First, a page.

How to Fill Bright Stock Deficit?


JERSEY CITY, N.J. – Bright stock undersupply is no temporary phenomenon, its the wave of the future, an industry consultant warned. A variety of heavy synthetic base oils and heavy naphthenics will help fill the supply gap, but polyisobutene, PIB, will be used to replace the vast majority of the shortfall over the next decade.

Group I base stock plant shutdowns will erode bright stock supplies by more than 10 percent of current supply by 2015, Geeta Agashe, director of Kline & Co.s Petroleum & Energy practice, told the ICIS Pan-AmericanBase Oils and Lubricants Conference here on Nov. 30.

Only 82 refineries worldwide produce bright stocks, which are high-viscosity base oils refined from paraffinic crude, said Agashe, who is based in Little Falls, N.J. The10 largest producers account for over 50 percent of the worlds 65,000 barrels per day of production. ExxonMobil is the leading supplier, producing 15 percent of the worlds total in seven refineries. Shell is second, with 9 percent of global bright stock production.

Over 8,000 b/d of bright stocks have gone out of the system from 1995 to 2005 due to closures of Group I refineries and upgrades such as Motivasconversion to Group II production. Asia-Pacific now produces more bright stock than any other region; Western Europe is second.

As engine oil standards become stricter, Agashe continued, pressure will increase to shut Group I plants. Capacity creep, expansions and improved plant operations have resulted in some modest bright stock supply increases, primarily outside North America and Western Europe. Nonetheless, Agashe said, supply is expected to shrink about 11 percent from 2005 to 2015.

Demand, precariously balanced at 65,000 b/d in 2005, comes from gear oils (28 percent of total demand), heavy duty motor oils (13 percent), passenger car motor oils (12 percent), process oils (11 percent), greases (9 percent), marine oils (8 percent), hydraulic fluids (7 percent), and other applications (12 percent). Automotive and industrial gear oils, monograde motor oils and marine oils will be most impacted by the growing shortfall, Agashe said.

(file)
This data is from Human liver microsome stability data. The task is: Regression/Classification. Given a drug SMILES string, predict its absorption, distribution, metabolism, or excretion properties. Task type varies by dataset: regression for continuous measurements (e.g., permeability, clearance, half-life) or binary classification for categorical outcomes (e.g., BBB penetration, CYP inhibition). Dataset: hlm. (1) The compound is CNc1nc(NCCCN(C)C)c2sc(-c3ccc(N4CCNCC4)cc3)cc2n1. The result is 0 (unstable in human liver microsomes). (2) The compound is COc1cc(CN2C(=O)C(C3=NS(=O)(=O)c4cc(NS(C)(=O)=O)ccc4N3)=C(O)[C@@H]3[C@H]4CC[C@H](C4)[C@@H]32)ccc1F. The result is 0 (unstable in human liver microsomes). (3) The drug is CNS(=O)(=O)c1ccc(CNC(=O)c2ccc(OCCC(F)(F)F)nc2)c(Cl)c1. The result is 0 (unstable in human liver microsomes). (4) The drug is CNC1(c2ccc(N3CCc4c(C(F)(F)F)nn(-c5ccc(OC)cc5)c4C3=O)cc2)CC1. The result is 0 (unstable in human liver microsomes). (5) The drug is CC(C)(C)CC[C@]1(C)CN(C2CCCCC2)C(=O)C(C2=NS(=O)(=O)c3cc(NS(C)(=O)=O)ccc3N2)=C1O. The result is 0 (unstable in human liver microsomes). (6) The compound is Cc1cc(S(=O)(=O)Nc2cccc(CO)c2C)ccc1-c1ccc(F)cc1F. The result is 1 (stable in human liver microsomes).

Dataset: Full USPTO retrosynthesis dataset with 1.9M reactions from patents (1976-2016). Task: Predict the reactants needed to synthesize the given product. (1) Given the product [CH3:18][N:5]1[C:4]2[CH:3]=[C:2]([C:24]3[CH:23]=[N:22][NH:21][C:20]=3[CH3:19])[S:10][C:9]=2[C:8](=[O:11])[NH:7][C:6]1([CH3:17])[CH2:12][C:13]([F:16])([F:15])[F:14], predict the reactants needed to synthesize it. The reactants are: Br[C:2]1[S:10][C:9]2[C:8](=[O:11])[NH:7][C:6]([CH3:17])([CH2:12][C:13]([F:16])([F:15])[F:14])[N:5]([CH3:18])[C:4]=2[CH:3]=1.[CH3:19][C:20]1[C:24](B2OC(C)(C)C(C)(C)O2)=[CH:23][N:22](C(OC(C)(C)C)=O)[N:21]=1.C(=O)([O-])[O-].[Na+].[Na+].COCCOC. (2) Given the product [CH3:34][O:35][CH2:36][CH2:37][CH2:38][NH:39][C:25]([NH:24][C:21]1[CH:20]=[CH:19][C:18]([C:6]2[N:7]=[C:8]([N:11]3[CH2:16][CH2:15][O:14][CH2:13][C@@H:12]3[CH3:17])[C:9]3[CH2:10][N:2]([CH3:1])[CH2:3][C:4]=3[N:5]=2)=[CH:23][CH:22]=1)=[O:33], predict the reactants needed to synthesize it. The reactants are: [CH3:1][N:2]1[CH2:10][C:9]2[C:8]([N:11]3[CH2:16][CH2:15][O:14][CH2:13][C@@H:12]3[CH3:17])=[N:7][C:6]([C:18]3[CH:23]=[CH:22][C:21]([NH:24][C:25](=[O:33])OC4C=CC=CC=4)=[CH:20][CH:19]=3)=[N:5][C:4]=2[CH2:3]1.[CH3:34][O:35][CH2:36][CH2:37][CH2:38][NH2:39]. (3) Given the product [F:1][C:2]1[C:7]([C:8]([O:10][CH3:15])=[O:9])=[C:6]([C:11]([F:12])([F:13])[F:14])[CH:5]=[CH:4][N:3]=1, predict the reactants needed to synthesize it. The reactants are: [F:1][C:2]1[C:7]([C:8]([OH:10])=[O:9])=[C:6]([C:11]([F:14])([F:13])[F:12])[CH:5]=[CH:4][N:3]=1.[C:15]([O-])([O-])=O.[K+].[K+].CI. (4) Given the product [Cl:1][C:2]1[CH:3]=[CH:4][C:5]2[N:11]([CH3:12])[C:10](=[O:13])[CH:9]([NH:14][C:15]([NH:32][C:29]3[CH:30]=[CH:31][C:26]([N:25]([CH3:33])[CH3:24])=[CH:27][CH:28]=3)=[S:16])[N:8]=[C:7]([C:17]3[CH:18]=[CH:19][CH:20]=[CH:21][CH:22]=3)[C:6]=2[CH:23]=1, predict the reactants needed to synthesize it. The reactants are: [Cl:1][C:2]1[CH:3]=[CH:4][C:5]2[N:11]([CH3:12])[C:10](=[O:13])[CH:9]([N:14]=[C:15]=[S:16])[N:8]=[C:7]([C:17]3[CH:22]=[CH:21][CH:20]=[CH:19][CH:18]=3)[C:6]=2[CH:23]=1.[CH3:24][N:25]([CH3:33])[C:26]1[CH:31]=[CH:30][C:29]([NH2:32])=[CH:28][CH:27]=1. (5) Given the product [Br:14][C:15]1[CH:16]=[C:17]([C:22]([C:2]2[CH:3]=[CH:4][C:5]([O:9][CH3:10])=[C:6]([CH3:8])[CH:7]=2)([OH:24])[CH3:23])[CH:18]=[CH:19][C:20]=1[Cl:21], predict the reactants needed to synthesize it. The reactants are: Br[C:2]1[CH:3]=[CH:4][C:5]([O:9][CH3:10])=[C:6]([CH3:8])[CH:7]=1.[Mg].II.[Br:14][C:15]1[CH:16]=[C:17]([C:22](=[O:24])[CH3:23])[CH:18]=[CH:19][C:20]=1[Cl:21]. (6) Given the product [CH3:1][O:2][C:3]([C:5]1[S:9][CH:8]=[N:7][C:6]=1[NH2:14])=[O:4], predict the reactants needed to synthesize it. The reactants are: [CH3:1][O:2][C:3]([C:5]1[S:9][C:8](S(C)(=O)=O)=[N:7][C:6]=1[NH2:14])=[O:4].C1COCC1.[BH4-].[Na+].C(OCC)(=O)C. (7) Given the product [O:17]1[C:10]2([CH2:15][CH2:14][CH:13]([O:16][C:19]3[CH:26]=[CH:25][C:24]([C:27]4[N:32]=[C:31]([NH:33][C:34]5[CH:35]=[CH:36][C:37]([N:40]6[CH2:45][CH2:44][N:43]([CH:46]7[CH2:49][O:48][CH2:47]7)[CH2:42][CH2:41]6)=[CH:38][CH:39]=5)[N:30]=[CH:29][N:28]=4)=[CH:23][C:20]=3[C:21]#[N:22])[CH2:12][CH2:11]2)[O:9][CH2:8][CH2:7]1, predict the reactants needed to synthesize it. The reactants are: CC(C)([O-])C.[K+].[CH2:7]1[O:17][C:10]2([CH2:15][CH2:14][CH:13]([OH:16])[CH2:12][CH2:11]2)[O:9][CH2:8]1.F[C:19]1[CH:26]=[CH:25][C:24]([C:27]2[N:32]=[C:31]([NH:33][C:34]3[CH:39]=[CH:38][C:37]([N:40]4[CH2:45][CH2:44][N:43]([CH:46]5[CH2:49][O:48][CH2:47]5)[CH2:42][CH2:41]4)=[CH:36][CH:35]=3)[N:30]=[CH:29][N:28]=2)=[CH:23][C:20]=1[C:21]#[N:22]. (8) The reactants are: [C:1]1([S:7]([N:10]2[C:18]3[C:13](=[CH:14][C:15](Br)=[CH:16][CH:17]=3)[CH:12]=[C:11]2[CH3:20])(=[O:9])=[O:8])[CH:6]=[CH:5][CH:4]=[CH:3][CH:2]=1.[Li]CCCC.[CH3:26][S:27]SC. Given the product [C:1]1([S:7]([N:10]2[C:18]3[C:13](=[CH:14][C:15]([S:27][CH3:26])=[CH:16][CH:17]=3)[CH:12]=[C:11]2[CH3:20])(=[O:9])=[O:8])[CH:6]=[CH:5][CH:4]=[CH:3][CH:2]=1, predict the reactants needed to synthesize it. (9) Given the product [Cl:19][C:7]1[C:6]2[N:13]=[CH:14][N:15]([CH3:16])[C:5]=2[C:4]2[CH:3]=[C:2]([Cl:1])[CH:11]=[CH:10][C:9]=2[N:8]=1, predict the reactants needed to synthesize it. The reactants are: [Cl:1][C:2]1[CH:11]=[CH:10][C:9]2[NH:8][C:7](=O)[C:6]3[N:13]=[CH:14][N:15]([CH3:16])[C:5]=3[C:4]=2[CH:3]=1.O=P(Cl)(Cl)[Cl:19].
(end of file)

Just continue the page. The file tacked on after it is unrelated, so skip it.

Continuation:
Bright stock demand will grow, she said, but at a lower rate than overall lube demand. Use in automotive oils will decline, while fill-for-life and extended drains will reduce bright stock use in gear oil applications. At the same time, bright stock demand will see modest increases in the industrial oil sector, for greases and for process oils. However, aggregate gains in the industrial sector will not offset declining bright stock demand in the automotive sector.

The Asia-Pacific region and North America will have significant bright stock undersupply by 2015, Agashe noted.

There will be no new Group I refineries, but as bright stock prices have increased, supply will increase from existing refiners. Refiners in Latin America, Russia and Eastern Europe have low capacity utilization rates, said Agashe. They can become much more efficient and make more bright stocks.

However, PIB, polyalphaolefins, naphthenics and other products will try to fill the growing gap.

PIB is cheaper to manufacture than other synthetic options, and there are no formulation or blending constraints except heating, noted Agashe. Four companies have almost two-thirds of the PIB lubricants market: Ineos, Infineum, Lubrizol and BASF. PIB is a straight-chain polymer based on butane, and much less expensive to produce than PAO, Agashe pointed out.

PIBs are also commercially produced in very heavy grades, Agashe continued. PIBs suitable for bright stock replacement comprise almost half of the PIBs produced. That compares to just 15 percent of PAOs being suitable.

You need less PIB [than PAO] in reformulating. Kline assumes a four-to-one ratio of a heavy neutral plus PIB as a bright stock replacement. And the PIB industry is poised for growth.

Looking at other possible bright stock substitutes, Agashe noted that PAOs are slightly disadvantaged. Only ExxonMobil and Chemtura make PAO that is heavy enough to use as a bright stock substitute. Plus PAOs are more expensive to produce, and similar amounts of PAOs are needed to replace bright stocks. That is, they are not only more expensive, but much larger volumes are required than of PIB.

Polyalkylene glycol is more expensive than PAOs and not compatible with mineral oils, PAOs and PIBs, said Agashe. Naphthenics are tight, too,but these are tradionally not preferred due to their lowerviscosity indexand oxidative stability characteristics. However, some markets are not looking for a premium product (for example, for monograde engine oils, marine oils, or process oils) and won’t pay extra.

So PIB will be the synthetic of choice to replace bright stocks, Agashe concluded, followed by naphthenics, PAOs, PAGs and others. PIB will fill 80 percent of the shortfall, heavy naphthenics 8 percent. PAO is expected to fill 6 percent of the need, and PAG 5 percent.

There is no one silver bullet, Agashe concluded. There will be undersupply, and with increasing prices we may see some increase in supply but also decreasing demand. Consumers are moving away from using bright stock because of price, and because that’s what people do when prices go up.

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